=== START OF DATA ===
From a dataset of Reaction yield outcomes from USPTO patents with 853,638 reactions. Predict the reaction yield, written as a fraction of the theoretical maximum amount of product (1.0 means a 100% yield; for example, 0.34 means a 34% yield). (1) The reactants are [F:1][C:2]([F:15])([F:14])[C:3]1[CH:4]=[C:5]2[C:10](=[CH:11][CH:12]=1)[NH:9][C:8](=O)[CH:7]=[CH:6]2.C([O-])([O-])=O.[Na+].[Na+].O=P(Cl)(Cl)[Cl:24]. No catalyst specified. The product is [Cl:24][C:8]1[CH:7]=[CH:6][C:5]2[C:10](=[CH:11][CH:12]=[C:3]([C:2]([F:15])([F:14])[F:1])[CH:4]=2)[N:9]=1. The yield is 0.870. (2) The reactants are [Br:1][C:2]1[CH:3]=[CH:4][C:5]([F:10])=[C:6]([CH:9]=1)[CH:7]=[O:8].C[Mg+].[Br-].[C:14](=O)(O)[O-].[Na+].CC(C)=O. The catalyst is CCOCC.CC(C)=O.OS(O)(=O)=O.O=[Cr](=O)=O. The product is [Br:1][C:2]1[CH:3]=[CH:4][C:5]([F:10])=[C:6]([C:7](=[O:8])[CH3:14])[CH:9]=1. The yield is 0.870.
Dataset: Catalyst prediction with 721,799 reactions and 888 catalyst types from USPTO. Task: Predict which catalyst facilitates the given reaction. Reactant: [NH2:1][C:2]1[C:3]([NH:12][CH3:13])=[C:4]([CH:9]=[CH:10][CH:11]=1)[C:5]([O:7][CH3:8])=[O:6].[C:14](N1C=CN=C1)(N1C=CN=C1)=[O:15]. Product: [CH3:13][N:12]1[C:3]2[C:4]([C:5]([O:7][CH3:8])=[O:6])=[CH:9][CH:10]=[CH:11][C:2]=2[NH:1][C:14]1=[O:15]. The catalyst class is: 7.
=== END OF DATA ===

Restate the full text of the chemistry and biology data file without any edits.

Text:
From a dataset of Reaction yield outcomes from USPTO patents with 853,638 reactions. Predict the reaction yield, written as a fraction of the theoretical maximum amount of product (1.0 means a 100% yield; for example, 0.34 means a 34% yield). (1) The reactants are [F:1][C:2]([F:15])([F:14])[C:3]1[CH:4]=[C:5]2[C:10](=[CH:11][CH:12]=1)[NH:9][C:8](=O)[CH:7]=[CH:6]2.C([O-])([O-])=O.[Na+].[Na+].O=P(Cl)(Cl)[Cl:24]. No catalyst specified. The product is [Cl:24][C:8]1[CH:7]=[CH:6][C:5]2[C:10](=[CH:11][CH:12]=[C:3]([C:2]([F:15])([F:14])[F:1])[CH:4]=2)[N:9]=1. The yield is 0.870. (2) The reactants are [Br:1][C:2]1[CH:3]=[CH:4][C:5]([F:10])=[C:6]([CH:9]=1)[CH:7]=[O:8].C[Mg+].[Br-].[C:14](=O)(O)[O-].[Na+].CC(C)=O. The catalyst is CCOCC.CC(C)=O.OS(O)(=O)=O.O=[Cr](=O)=O. The product is [Br:1][C:2]1[CH:3]=[CH:4][C:5]([F:10])=[C:6]([C:7](=[O:8])[CH3:14])[CH:9]=1. The yield is 0.870.
Dataset: Catalyst prediction with 721,799 reactions and 888 catalyst types from USPTO. Task: Predict which catalyst facilitates the given reaction. Reactant: [NH2:1][C:2]1[C:3]([NH:12][CH3:13])=[C:4]([CH:9]=[CH:10][CH:11]=1)[C:5]([O:7][CH3:8])=[O:6].[C:14](N1C=CN=C1)(N1C=CN=C1)=[O:15]. Product: [CH3:13][N:12]1[C:3]2[C:4]([C:5]([O:7][CH3:8])=[O:6])=[CH:9][CH:10]=[CH:11][C:2]=2[NH:1][C:14]1=[O:15]. The catalyst class is: 7.